On its face, today’s report from the Bureau of Economic Analysis looks like good news.  It shows personal income rising 0.4% in April, and personal consumption expenditures increasing by the same amount.  However, when the BEA accounts for increased taxes and inflation, the picture looks quite different indeed:

Real DPI decreased less than 0.1 percent in April, in contrast to an increase of less than 0.1 percent in March.  Real PCE increased 0.1 percent in April, the same increase as in March. …

Personal current taxes increased $11.0 billion in April, compared with an increase of $8.3 billion in March.  Disposable personal income (DPI) — personal income less personal current taxes — increased $35.1 billion, or 0.3 percent, in April, compared with an increase of $46.3 billion, or 0.4 percent in March.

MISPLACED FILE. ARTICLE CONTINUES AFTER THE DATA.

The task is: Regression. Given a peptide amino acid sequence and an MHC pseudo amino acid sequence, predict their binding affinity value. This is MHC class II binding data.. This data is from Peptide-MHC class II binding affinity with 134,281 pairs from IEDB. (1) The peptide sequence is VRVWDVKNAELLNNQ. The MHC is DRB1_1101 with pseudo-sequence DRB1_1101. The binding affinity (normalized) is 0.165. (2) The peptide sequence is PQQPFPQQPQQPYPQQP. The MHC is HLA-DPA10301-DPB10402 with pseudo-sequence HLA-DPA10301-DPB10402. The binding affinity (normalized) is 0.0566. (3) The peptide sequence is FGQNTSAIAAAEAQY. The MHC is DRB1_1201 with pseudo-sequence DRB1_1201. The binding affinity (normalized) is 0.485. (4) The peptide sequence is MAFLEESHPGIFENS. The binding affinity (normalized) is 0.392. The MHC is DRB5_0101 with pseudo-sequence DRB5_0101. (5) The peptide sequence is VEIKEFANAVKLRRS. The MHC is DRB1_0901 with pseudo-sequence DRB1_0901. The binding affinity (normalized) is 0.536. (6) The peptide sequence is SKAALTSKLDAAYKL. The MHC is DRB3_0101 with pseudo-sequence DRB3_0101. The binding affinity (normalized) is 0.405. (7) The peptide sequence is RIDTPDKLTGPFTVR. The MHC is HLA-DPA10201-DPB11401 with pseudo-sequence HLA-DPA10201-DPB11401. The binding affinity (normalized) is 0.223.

Reuters calls the narrow decline in real DPI a “tepid” and modest rise in its report, but notes that inflation has returned — and that means that the second quarter has shown even more weakness in the start than Q1’s 1.8% annualized GDP growth rate:

Consumer spending rose modestly in April, starting the second quarter on a soft note as high gasoline prices continued to squeeze household finances and keep inflation pressures simmering.

They then manage to misreport the real DPI, which is defined by the BEA as “DPI adjusted to remove price changes,” in order to account for inflation:

When adjusted for inflation, spending nudged up 0.1 percent last month after gaining 0.1 percent in March.

No, it went down by “less than 0.1%,” not up.  Inflation on all prices rose 0.3% in April, and in “core” prices by 0.2%.  The overall PCE index has risen 2.2% over the last 12 months, which isn’t a bad rate of inflation if the economy was actually growing significantly.  With a real GDP of 0.6% in Q1 and flatlines in real spending and wages, we’re entering into a mild stagflation cycle, thanks to fuel costs that the recession temporarily kept low.

Suitably Flip has more on these results, which indicate an even weaker Q2 than Q1.